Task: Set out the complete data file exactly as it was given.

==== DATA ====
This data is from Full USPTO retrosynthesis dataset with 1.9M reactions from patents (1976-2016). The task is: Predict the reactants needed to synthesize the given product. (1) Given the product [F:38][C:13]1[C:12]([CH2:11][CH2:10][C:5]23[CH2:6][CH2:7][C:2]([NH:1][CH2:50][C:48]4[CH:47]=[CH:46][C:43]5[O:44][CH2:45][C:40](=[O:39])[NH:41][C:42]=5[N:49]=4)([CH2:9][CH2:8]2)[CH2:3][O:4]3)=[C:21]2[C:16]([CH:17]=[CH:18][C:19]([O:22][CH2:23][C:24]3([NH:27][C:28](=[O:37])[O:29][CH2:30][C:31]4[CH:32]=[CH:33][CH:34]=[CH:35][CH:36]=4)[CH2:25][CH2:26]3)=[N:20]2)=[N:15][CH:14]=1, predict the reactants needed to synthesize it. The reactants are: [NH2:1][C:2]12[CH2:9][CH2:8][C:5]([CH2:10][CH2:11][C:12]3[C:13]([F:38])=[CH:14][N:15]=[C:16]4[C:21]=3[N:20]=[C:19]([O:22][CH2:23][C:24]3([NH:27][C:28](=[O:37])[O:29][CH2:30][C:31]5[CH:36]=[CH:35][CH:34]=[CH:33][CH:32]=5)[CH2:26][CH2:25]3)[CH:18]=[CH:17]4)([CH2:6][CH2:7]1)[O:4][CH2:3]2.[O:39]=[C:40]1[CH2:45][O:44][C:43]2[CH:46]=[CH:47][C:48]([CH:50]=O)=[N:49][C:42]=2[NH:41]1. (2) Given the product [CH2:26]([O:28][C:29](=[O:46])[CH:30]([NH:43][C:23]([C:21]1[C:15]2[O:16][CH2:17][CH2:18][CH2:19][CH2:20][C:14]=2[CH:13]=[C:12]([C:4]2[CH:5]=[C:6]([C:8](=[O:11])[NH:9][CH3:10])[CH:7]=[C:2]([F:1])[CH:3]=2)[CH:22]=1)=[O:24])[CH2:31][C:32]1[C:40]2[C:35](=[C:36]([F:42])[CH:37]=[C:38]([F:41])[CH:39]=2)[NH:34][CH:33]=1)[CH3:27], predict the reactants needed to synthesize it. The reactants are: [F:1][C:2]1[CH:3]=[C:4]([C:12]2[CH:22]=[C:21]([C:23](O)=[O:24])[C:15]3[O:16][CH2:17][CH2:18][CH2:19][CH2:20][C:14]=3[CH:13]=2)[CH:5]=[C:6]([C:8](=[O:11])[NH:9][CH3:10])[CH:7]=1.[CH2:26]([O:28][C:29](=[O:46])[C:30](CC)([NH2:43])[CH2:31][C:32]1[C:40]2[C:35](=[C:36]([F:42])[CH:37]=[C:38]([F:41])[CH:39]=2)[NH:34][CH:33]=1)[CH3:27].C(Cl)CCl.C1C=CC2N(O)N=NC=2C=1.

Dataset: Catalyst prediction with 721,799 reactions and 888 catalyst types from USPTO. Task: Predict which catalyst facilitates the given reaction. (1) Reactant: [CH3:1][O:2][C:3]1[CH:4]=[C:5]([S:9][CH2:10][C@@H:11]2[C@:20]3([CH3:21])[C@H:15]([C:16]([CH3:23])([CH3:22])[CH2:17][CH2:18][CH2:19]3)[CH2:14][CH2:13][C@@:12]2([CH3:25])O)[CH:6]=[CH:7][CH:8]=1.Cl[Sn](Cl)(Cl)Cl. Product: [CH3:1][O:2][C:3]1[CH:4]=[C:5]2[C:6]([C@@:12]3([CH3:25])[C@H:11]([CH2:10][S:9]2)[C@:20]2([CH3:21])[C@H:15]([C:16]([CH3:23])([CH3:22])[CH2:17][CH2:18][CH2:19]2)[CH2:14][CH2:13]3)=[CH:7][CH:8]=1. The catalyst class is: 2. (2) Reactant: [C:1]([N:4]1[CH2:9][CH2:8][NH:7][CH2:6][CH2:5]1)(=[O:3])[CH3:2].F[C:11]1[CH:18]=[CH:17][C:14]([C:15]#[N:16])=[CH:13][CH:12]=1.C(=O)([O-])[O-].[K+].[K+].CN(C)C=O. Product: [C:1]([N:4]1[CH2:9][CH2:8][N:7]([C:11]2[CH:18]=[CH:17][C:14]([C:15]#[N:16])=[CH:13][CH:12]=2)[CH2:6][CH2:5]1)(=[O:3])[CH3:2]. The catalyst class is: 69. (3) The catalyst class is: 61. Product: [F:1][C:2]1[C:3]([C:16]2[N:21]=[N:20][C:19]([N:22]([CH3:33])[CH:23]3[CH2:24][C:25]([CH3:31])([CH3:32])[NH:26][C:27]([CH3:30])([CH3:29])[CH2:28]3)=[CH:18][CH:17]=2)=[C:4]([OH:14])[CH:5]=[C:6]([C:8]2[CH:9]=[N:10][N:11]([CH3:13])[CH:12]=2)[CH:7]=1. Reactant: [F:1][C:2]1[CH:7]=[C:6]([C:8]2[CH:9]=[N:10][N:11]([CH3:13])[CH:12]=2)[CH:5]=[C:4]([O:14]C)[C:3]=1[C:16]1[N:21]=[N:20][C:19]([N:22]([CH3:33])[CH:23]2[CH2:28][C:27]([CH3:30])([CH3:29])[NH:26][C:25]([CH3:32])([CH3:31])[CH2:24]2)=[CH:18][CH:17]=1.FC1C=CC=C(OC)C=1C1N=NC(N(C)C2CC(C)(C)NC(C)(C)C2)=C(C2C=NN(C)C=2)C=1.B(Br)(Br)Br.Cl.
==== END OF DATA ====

This data is from Full USPTO retrosynthesis dataset with 1.9M reactions from patents (1976-2016). The task is: Predict the reactants needed to synthesize the given product. (1) Given the product [F:38][C:13]1[C:12]([CH2:11][CH2:10][C:5]23[CH2:6][CH2:7][C:2]([NH:1][CH2:50][C:48]4[CH:47]=[CH:46][C:43]5[O:44][CH2:45][C:40](=[O:39])[NH:41][C:42]=5[N:49]=4)([CH2:9][CH2:8]2)[CH2:3][O:4]3)=[C:21]2[C:16]([CH:17]=[CH:18][C:19]([O:22][CH2:23][C:24]3([NH:27][C:28](=[O:37])[O:29][CH2:30][C:31]4[CH:32]=[CH:33][CH:34]=[CH:35][CH:36]=4)[CH2:25][CH2:26]3)=[N:20]2)=[N:15][CH:14]=1, predict the reactants needed to synthesize it. The reactants are: [NH2:1][C:2]12[CH2:9][CH2:8][C:5]([CH2:10][CH2:11][C:12]3[C:13]([F:38])=[CH:14][N:15]=[C:16]4[C:21]=3[N:20]=[C:19]([O:22][CH2:23][C:24]3([NH:27][C:28](=[O:37])[O:29][CH2:30][C:31]5[CH:36]=[CH:35][CH:34]=[CH:33][CH:32]=5)[CH2:26][CH2:25]3)[CH:18]=[CH:17]4)([CH2:6][CH2:7]1)[O:4][CH2:3]2.[O:39]=[C:40]1[CH2:45][O:44][C:43]2[CH:46]=[CH:47][C:48]([CH:50]=O)=[N:49][C:42]=2[NH:41]1. (2) Given the product [CH2:26]([O:28][C:29](=[O:46])[CH:30]([NH:43][C:23]([C:21]1[C:15]2[O:16][CH2:17][CH2:18][CH2:19][CH2:20][C:14]=2[CH:13]=[C:12]([C:4]2[CH:5]=[C:6]([C:8](=[O:11])[NH:9][CH3:10])[CH:7]=[C:2]([F:1])[CH:3]=2)[CH:22]=1)=[O:24])[CH2:31][C:32]1[C:40]2[C:35](=[C:36]([F:42])[CH:37]=[C:38]([F:41])[CH:39]=2)[NH:34][CH:33]=1)[CH3:27], predict the reactants needed to synthesize it. The reactants are: [F:1][C:2]1[CH:3]=[C:4]([C:12]2[CH:22]=[C:21]([C:23](O)=[O:24])[C:15]3[O:16][CH2:17][CH2:18][CH2:19][CH2:20][C:14]=3[CH:13]=2)[CH:5]=[C:6]([C:8](=[O:11])[NH:9][CH3:10])[CH:7]=1.[CH2:26]([O:28][C:29](=[O:46])[C:30](CC)([NH2:43])[CH2:31][C:32]1[C:40]2[C:35](=[C:36]([F:42])[CH:37]=[C:38]([F:41])[CH:39]=2)[NH:34][CH:33]=1)[CH3:27].C(Cl)CCl.C1C=CC2N(O)N=NC=2C=1.

Dataset: Catalyst prediction with 721,799 reactions and 888 catalyst types from USPTO. Task: Predict which catalyst facilitates the given reaction. (1) Reactant: [CH3:1][O:2][C:3]1[CH:4]=[C:5]([S:9][CH2:10][C@@H:11]2[C@:20]3([CH3:21])[C@H:15]([C:16]([CH3:23])([CH3:22])[CH2:17][CH2:18][CH2:19]3)[CH2:14][CH2:13][C@@:12]2([CH3:25])O)[CH:6]=[CH:7][CH:8]=1.Cl[Sn](Cl)(Cl)Cl. Product: [CH3:1][O:2][C:3]1[CH:4]=[C:5]2[C:6]([C@@:12]3([CH3:25])[C@H:11]([CH2:10][S:9]2)[C@:20]2([CH3:21])[C@H:15]([C:16]([CH3:23])([CH3:22])[CH2:17][CH2:18][CH2:19]2)[CH2:14][CH2:13]3)=[CH:7][CH:8]=1. The catalyst class is: 2. (2) Reactant: [C:1]([N:4]1[CH2:9][CH2:8][NH:7][CH2:6][CH2:5]1)(=[O:3])[CH3:2].F[C:11]1[CH:18]=[CH:17][C:14]([C:15]#[N:16])=[CH:13][CH:12]=1.C(=O)([O-])[O-].[K+].[K+].CN(C)C=O. Product: [C:1]([N:4]1[CH2:9][CH2:8][N:7]([C:11]2[CH:18]=[CH:17][C:14]([C:15]#[N:16])=[CH:13][CH:12]=2)[CH2:6][CH2:5]1)(=[O:3])[CH3:2]. The catalyst class is: 69. (3) The catalyst class is: 61. Product: [F:1][C:2]1[C:3]([C:16]2[N:21]=[N:20][C:19]([N:22]([CH3:33])[CH:23]3[CH2:24][C:25]([CH3:31])([CH3:32])[NH:26][C:27]([CH3:30])([CH3:29])[CH2:28]3)=[CH:18][CH:17]=2)=[C:4]([OH:14])[CH:5]=[C:6]([C:8]2[CH:9]=[N:10][N:11]([CH3:13])[CH:12]=2)[CH:7]=1. Reactant: [F:1][C:2]1[CH:7]=[C:6]([C:8]2[CH:9]=[N:10][N:11]([CH3:13])[CH:12]=2)[CH:5]=[C:4]([O:14]C)[C:3]=1[C:16]1[N:21]=[N:20][C:19]([N:22]([CH3:33])[CH:23]2[CH2:28][C:27]([CH3:30])([CH3:29])[NH:26][C:25]([CH3:32])([CH3:31])[CH2:24]2)=[CH:18][CH:17]=1.FC1C=CC=C(OC)C=1C1N=NC(N(C)C2CC(C)(C)NC(C)(C)C2)=C(C2C=NN(C)C=2)C=1.B(Br)(Br)Br.Cl.